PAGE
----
Study highlights risk of birth defects through IVF
Couples contemplating fertility treatment should be warned about the risks of birth defects, which are up to twice as common as when conception is natural, researchers say.
The largest study of the incidence of congential abnormalities in babies born following fertility treatment found that 4.24 per cent were affected by major malformations compared with the expected rate of 2 to 3 per cent.
Although the rate is still low, the number of babies born following fertility treatment is growing each year. In all about 200,000 such babies have been born in Britain since 1991, implying that as many as 8,000 may be affected. Fertility treatment includes IVF and other invasive treatments as well as treatment with drugs alone to stimulate ovulation.
The survey of 15,000 births in 33 centres in France was conducted from 2003 to 2007. The results showed increased malformations of the heart and genitals, more common in boys, and of angiomas, minor benign tumours made up of small blood vessels on or near the surface of the skin, which were more common in girls.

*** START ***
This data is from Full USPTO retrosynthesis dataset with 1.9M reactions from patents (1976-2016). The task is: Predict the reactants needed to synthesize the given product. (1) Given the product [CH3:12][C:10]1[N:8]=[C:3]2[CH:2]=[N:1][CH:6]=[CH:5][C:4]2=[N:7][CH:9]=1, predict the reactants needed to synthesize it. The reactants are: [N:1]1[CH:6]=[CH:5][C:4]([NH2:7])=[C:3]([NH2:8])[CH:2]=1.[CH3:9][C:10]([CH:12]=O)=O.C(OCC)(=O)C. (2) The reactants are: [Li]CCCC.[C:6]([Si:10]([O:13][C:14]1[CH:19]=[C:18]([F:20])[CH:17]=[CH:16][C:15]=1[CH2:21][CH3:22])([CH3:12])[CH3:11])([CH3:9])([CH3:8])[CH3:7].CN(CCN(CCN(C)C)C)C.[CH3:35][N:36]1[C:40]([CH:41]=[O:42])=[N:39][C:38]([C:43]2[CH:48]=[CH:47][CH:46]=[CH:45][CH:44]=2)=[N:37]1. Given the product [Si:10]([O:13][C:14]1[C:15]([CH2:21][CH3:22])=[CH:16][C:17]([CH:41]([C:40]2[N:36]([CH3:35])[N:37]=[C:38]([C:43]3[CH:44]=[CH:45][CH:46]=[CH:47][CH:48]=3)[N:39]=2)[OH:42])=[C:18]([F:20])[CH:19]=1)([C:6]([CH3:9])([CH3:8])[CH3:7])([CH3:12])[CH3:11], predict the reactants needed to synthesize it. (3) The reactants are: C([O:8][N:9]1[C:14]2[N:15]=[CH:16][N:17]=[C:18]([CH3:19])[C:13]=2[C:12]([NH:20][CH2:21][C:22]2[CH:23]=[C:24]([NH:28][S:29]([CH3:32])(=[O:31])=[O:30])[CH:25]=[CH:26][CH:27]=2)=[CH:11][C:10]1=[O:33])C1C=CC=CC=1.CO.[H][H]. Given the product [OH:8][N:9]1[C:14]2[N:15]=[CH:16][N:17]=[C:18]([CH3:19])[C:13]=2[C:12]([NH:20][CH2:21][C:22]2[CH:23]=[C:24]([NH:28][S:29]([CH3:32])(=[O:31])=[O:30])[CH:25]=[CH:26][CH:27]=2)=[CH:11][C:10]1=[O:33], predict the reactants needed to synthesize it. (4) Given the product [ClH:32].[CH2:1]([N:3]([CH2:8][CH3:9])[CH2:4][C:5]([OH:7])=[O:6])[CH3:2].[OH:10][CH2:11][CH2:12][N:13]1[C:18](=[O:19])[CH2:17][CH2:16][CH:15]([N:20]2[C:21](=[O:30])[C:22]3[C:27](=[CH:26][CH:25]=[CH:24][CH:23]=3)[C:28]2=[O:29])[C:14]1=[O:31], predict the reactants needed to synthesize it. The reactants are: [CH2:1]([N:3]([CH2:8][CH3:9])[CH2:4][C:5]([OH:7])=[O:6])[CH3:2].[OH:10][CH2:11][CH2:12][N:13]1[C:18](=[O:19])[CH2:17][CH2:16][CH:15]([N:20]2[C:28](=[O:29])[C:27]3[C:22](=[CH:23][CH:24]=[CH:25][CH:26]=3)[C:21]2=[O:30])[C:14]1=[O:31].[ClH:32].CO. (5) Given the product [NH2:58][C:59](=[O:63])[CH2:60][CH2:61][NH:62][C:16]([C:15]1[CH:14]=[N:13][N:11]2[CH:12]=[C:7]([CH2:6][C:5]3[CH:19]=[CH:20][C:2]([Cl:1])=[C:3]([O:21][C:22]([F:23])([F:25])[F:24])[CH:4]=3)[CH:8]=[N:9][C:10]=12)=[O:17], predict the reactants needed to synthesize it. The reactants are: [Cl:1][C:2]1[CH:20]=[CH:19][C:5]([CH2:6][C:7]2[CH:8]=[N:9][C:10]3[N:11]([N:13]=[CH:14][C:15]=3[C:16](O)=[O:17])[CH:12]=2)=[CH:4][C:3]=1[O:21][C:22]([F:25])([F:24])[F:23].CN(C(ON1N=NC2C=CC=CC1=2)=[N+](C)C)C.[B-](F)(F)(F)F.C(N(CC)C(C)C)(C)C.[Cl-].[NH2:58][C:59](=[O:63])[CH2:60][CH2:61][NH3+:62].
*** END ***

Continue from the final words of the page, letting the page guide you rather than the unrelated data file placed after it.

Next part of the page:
Geraldine Viot, from the Maternite Port Royal Hospital in Paris, presented the results at the annual meeting of the European Society of Human Genetics in Gothenburg, Sweden. She said previous studies had indicated a malformation rate of up to 11 per cent.
"Given that our study is the largest to date, we think that our data are more likely to be statistically representative of the true picture," she said. "At a time when infertility is increasing and more couples need to use ART [assisted reproductive technology] to conceive, it is vitally important that we find out as much as we can about what is causing malformations in these children, not only so that we can try to counteract the problem, but also in order for health services to be able to plan for their future needs."
Responding to the finding, the Human Fertilisation and Embryology Authority said: "The reason for [the increase in abnormalities] is not clear and the risks are still very small. It is important that patients are informed about this but not alarmed by it."
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